TikTok is banning political ads, Taboola buys Outbrain, plus the latest from the ANAs : Friday Wake-Up Call
TikTok wants to stay weird (but apolitical)
Short-video app TikTok just announced that it won’t accept political ads. The Chinese-owned app, popular with teenagers globally, is a place for goofy memes and lip-syncing; the app says it wants to stay “light-hearted and irreverent” and doesn’t think paid political ads fit with that vibe.
“People come to TikTok because it just feels different from so many other places, and we'll continue to work hard to support that,” Blake Chandlee, a former Facebook executive who is now TikTok’s VP of global business solutions, wrote in a blog post. He says the app “will not allow paid ads that promote or oppose a candidate, current leader, political party or group or issue at the federal, state or local level — including election-related ads, advocacy ads or issue ads.”
Political ads are a tricky business, as Facebook (and Chandlee) found out when bad actors based in Russia tried to influence the 2016 U.S. presidential election. And TikTok, which is owned by China’s ByteDance, is “already under fire for advancing Chinese foreign policy by censoring topics like Hong Kong’s protests and pro-LGBT content,” TechCrunch writes. Basically, why court more controversy when you don’t have to? Why not just let everyone keep watching videos of cats wearing tiny sombreros?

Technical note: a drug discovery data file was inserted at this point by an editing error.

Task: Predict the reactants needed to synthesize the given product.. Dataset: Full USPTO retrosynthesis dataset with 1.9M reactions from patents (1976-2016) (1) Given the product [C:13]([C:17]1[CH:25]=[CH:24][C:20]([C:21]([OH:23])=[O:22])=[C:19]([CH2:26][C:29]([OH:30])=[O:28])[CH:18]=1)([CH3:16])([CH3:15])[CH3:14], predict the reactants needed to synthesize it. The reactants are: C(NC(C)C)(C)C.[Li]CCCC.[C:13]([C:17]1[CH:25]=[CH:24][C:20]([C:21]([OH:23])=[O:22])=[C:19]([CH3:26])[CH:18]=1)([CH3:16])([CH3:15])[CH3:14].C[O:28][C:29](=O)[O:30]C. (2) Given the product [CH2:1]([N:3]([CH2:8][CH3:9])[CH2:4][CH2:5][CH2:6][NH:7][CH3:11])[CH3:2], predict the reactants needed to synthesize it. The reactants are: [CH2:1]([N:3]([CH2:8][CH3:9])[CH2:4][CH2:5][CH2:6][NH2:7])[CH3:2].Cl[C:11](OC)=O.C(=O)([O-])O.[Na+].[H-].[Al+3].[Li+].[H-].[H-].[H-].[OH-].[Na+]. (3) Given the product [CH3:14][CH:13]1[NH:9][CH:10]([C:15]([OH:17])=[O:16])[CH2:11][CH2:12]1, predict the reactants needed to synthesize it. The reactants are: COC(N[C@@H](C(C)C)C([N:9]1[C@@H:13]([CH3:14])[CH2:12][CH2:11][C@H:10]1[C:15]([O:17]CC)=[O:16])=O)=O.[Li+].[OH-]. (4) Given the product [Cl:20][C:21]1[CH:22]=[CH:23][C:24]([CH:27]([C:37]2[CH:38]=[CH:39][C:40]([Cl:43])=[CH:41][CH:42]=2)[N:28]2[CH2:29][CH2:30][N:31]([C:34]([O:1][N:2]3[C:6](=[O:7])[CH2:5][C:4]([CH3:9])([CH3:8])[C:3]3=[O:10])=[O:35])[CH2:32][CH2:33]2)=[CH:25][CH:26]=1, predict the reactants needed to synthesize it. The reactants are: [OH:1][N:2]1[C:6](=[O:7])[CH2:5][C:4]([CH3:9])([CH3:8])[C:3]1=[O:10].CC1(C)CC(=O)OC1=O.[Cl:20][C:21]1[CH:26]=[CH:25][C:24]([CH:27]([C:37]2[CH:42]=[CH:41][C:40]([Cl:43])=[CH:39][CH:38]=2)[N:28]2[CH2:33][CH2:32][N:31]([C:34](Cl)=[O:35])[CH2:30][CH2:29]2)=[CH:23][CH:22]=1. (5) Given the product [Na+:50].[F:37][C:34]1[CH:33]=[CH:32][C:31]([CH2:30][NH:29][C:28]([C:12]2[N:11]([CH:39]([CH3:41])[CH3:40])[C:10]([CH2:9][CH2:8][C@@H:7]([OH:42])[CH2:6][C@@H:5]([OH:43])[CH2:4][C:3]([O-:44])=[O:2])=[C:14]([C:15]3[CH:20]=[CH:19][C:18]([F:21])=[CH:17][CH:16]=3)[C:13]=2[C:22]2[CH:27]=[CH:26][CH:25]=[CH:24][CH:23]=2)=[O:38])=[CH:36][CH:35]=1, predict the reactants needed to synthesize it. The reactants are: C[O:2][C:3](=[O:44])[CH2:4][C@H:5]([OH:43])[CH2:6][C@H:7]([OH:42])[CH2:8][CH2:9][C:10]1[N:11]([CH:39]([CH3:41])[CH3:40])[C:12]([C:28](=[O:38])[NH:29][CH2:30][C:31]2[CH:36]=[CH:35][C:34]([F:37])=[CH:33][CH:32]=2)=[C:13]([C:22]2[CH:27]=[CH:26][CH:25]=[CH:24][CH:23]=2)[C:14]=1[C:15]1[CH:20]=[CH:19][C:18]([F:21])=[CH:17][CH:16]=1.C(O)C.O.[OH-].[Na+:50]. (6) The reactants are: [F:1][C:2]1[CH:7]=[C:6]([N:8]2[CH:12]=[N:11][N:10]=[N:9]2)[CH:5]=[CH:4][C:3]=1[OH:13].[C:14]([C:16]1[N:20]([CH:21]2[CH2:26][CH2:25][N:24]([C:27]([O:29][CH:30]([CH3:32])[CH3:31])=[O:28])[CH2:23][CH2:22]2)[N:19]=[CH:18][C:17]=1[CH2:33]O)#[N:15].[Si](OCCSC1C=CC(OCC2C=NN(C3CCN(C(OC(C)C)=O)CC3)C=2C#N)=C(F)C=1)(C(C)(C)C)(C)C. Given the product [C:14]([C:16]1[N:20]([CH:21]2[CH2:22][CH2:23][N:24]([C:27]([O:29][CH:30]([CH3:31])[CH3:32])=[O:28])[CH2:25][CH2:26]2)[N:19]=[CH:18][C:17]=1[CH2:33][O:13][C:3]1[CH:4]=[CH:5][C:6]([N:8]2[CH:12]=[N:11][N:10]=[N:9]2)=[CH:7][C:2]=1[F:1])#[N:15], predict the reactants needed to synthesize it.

In other political advertising news: Elizabeth Warren, the senator from Massachusetts and Democratic U.S. presidential candidate, is repurposing news articles from The New York Times, BuzzFeed and other outlets and turning them into campaign ads to run on Facebook, Ad Age’s Garett Sloane reports. He noticed something else too: “Some of the ads displayed Bloomberg’s logo, but they linked to articles on other publications. For instance, one of the Bloomberg ads sent readers to Salon.com.” What gives?
Still more news on political ads: CNN rejected two ads from President Trump’s reelection campaign, The New York Times reports. CNN says the ads “contained inaccuracies and unfairly attacked the network’s journalists.” On a side note, Trump also just proposed starting a network to counter CNN’s influence, but that detail was drowned out amid all the other Trump news Thursday.